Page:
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Does my dog have cancer?

There are sadly many different forms of cancer that can affect dogs. Some are more serious than others, but cancer is still a huge health concern for many pet owners. If you think your dog might have cancer, it is always best to book an appointment with your vet. This article helps to explain about the many forms of cancer, what to look for, and how they might be treated.

What is cancer?

Cancer is when cells in the body begin to multiply uncontrollably, which in most cases causes tumours to be formed, which can cause damage to nearby structures. These abnormal cells can spread around the body, causing more widespread problems.

Tumours tend to be split into two types: malignant or benign. Malignant tumours grow quickly, spread around the body, and cause harm. These are sometimes called ‘cancerous tumours’. Benign lumps are slowly growing, don’t spread and don’t cause harm to the body. They are only a problem if they grow large enough to cause a physical problem for your dog.

Types of cancer

Some types of cancer can be seen or felt from the outside, such as skin cancers and mammary (breast) cancer. Others, such as intestinal or liver cancers, are found internally. Remember, even if you find a lump on your dog, not all are malignant.

Common cancers in dogs can affect the skin, immune system, intestines, liver, lungs, uterus, bladder, bone, mammary tissue and kidneys.

Signs and Symptoms

We all want our dogs to remain healthy and happy. But if there is something wrong, it is important to pick up on it quickly. Cancers can be difficult to spot, as the wide range of body systems affected mean that the symptoms of cancer can be very varied too.

Lumps and bumps appearing on your dog are guaranteed to cause worry, and these should always warrant a check over by a veterinary surgeon. Masses can be small or large, they can vary in size and colour and shape, and they can give off a discharge or smell. Any mass may be malignant, not only the large ones, so it is always worth getting some professional advice.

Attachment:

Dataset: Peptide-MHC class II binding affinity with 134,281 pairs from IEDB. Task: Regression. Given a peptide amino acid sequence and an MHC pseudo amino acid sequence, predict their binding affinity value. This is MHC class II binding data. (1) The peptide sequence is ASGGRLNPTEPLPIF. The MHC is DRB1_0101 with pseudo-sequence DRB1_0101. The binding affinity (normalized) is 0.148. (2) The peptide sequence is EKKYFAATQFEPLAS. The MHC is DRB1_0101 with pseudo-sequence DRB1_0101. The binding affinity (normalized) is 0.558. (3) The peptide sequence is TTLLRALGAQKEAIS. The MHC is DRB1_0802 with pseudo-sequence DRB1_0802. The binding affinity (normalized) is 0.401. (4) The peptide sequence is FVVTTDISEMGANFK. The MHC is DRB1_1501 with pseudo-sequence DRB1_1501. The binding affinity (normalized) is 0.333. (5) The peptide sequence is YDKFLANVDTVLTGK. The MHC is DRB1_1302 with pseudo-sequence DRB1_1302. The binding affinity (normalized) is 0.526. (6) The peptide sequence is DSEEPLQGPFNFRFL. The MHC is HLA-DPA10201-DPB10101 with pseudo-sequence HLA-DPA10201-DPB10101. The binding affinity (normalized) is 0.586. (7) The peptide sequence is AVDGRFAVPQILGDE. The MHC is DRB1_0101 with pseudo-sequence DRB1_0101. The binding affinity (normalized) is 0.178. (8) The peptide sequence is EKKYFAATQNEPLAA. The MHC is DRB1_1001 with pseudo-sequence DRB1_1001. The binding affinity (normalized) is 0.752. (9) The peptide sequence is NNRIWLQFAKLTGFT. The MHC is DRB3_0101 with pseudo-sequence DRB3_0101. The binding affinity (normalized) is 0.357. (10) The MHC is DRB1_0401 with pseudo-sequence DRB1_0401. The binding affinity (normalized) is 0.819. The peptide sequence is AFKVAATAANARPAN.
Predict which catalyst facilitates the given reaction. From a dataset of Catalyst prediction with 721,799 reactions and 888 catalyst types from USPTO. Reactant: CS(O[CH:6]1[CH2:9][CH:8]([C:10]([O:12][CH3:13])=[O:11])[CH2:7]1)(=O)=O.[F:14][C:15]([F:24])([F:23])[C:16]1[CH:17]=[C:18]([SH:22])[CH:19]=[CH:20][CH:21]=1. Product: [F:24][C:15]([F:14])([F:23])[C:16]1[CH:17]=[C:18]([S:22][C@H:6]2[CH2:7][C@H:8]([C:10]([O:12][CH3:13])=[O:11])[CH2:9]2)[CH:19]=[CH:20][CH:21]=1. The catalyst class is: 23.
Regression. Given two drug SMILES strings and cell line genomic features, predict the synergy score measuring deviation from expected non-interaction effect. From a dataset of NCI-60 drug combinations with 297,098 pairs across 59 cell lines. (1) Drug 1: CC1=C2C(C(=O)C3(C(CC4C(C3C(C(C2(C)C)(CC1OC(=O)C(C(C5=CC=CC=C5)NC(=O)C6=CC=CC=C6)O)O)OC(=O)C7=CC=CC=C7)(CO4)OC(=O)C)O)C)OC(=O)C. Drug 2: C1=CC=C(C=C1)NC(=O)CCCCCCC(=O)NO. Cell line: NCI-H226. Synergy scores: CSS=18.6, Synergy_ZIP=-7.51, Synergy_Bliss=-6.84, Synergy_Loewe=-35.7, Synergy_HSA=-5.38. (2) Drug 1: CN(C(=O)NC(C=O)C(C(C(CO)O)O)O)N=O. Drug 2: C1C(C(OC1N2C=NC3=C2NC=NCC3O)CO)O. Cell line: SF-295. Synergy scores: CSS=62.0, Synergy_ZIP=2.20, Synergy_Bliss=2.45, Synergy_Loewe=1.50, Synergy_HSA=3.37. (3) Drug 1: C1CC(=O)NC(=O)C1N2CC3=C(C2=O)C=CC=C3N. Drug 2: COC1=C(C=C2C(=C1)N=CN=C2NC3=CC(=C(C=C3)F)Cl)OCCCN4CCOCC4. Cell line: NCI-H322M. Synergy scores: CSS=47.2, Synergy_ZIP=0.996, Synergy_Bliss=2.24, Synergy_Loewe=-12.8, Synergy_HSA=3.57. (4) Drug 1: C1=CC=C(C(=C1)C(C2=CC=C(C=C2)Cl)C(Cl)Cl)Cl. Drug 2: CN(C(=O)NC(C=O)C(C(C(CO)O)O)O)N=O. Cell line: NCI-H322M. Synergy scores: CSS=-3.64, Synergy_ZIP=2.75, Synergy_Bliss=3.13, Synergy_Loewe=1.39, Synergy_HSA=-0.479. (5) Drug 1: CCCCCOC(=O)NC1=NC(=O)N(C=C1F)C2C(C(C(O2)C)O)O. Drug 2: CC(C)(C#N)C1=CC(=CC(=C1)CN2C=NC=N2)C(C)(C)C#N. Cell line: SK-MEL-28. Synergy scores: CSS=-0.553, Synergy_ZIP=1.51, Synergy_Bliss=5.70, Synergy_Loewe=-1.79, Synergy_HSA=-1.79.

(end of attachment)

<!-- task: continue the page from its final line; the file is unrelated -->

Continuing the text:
Cancers may not always be possible to spot from the outside. There may be a range of symptoms, but here are some common ones.

  • Lethargy
  • Change in appetite
  • Weight loss
  • Vomiting or diarrhoea
  • Cough, or difficulty breathing
  • Drinking more, urinating more

Diagnosing cancer

If you’re concerned about your canine friend, a trip to the vets for a check over and any tests that need to be done can put your mind an ease, or set in motion any treatment that needs to happen. There are various things that your vet might do.

  1. Take a full history and examine your dog – You might find some of the questions that your vet asks seem unrelated to the problem, but it’s important to answer as much as you can – your vet needs to know the ‘bigger picture’ to help make decisions.
  2. Take a sample – it is hard to decide whether a lump is cancerous just from looking at it. Your vet may wish to take a sample to send to a laboratory to examine under a microscope. This may be a quick sample with a needle, or they may wish to take a full biopsy, which usually requires sedation or an anaesthetic. Your vet will discuss all the options with you.
  3. Other tests – depending on your dog’s symptoms, age and examination, your vet may discuss with you about taking a blood or urine sample, or some x-rays or an ultrasound.


If your dog receives a cancer diagnosis, you will understandably be worried and upset. Different cancers have very different outlooks for treatment options and survival times, so have a discussion with your vet about all the options. Your vet will understand if you need some time to process and think over the diagnosis and options before making any decisions, and will support you through this worrying time.

Depending on the type of cancer, as well as various other individual dog factors such as age, temperament and other illnesses, there are various treatment options available.

  • Surgery
  • Medications
  • Chemotherapy
  • Radiotherapy

Of course, some cancers can be completely cured. Others may be managed to extend the life of your dog and provide relief from symptoms.

Palliative care and saying goodbye

If your dog has a cancer which cannot be cured, or the treatment options have been exhausted, there are ways to help them feel more comfortable and maintain their quality of life. Palliative care often involves pain killers and other medications, as well as special home care and regular check-ups. The main aim is to control pain and any other symptoms for as long as possible.

You know your own dog best, and the time may come when you feel it is the right time to say goodbye to your furry friend. This is the hardest decision for any pet owner to face, and can be very emotional. Your vet is there to support you through any questions you may have, but ultimately you are the best judge of your dog’s quality of life. Putting an animal to sleep is the last act of kindness that you can give them in these circumstances.

If you have any concerns about your dog, please do contact your veterinary surgeon for an appointment.

Cloud 9
Cloud 9
To ensure accuracy, a professional vet has reviewed and verified the information presented in this article. It is important to note that when it comes to making decisions about euthanasia for your pet, there are no easy answers. It is always recommended to seek advice from your own veterinarian before making any decisions.